Some other things common to see in Port are schools--seemingly on every block--loto stands, art for sale, art for beautification, and gas or water trucks delivering said liquids around the city. They're almost always leaking--and when following close behind one I'm always hoping it's water...

Driving around the city is a mix of narrow roads, some paved many not, and large wide boulevards. There are areas of seemingly endless cinder-block walls, random fields of crops, and dry river beds that come alive during a rainy season storm.

But once all purchases are made, packages delivered, and people found to return to Cange, we start the trek back out through the city, up Mon Kabrit and through the winding roads of the Central Plateau.
President Martelly's son is working on a new sports complex
Brazil flags everywhere--WORLD CUP!

Bringing down rocks from the mine to make cement blocks
A yet to be fully inhabited, somewhat questionable development housing project
Along the way home it's common to see a number of car and motorcycle accidents, a result of newly paved roads and fast vehicles in an area not accustomed to such travel. One may pass a truck full of cattle going to the city, or a caravan of buses returning school children from a field trip to the Peligre hydroelectric dam just below Cange. There are often a slew of abandoned vehicles, often marked with clumps of branches plucked off the side of the nearby hill and laid down like caution cone to warn passers by.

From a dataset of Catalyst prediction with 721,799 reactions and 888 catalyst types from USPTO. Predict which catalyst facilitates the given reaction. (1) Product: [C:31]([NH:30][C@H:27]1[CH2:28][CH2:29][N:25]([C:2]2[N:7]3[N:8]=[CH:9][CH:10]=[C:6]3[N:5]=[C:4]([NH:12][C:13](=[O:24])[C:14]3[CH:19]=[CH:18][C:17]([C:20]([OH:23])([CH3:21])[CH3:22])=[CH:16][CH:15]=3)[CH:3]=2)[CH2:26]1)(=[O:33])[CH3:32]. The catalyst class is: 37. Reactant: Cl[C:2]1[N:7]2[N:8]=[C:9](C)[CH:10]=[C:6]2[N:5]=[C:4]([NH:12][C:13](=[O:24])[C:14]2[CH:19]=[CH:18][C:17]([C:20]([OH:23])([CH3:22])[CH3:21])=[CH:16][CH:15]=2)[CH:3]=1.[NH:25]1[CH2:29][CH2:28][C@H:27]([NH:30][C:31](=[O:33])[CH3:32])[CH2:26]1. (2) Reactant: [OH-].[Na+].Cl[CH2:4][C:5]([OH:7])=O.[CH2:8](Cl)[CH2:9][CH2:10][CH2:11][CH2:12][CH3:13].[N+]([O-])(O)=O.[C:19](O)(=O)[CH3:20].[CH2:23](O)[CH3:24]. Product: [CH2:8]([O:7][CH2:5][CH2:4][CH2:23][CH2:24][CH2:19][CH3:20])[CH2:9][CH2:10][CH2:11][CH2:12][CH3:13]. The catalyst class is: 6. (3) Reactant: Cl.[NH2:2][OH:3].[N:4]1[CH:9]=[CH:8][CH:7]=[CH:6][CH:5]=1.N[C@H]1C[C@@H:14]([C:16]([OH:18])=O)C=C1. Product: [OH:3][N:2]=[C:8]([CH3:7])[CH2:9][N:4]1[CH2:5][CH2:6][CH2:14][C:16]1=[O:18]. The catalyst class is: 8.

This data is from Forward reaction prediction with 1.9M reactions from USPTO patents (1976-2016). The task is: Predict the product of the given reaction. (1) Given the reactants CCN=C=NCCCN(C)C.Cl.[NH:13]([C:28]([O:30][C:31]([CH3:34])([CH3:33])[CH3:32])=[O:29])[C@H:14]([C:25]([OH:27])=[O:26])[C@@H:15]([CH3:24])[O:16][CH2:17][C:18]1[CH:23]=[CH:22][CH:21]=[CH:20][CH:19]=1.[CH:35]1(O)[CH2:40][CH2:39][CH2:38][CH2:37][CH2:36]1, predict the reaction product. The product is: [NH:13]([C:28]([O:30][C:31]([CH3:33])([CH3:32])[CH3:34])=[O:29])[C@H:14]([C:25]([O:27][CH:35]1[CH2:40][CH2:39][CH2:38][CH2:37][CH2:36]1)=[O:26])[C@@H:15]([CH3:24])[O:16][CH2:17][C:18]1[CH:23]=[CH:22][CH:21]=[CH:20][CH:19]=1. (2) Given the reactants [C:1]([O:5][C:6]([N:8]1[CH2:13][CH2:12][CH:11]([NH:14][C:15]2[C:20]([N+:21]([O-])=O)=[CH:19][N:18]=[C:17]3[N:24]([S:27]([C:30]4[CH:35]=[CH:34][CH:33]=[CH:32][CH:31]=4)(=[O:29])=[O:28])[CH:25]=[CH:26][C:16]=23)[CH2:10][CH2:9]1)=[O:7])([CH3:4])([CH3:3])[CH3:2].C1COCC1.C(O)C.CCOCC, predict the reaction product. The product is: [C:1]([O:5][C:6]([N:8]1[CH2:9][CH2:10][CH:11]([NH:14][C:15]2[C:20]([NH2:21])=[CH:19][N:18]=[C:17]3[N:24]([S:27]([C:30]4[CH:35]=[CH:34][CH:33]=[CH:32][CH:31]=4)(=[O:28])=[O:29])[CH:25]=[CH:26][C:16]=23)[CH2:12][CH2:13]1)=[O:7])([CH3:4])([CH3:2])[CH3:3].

Never a wasted trip
Whether with a cake in my lap, squeezed four across on a middle row, or comfortably napping with the window down and breeze in my face, I'm always happy to return to Cange after safe travels in Port-au-Prince.

Saturday, June 7, 2014

Frederick Douglass on Haiti

This post may be a bit nerdy, but I want to share this anyway. I am exploring more literature and writings on Haiti by Haitians and non-Haitians. In one way or another, Haiti has influenced many high profile historical figures around the world, and many of them have had something to say about it.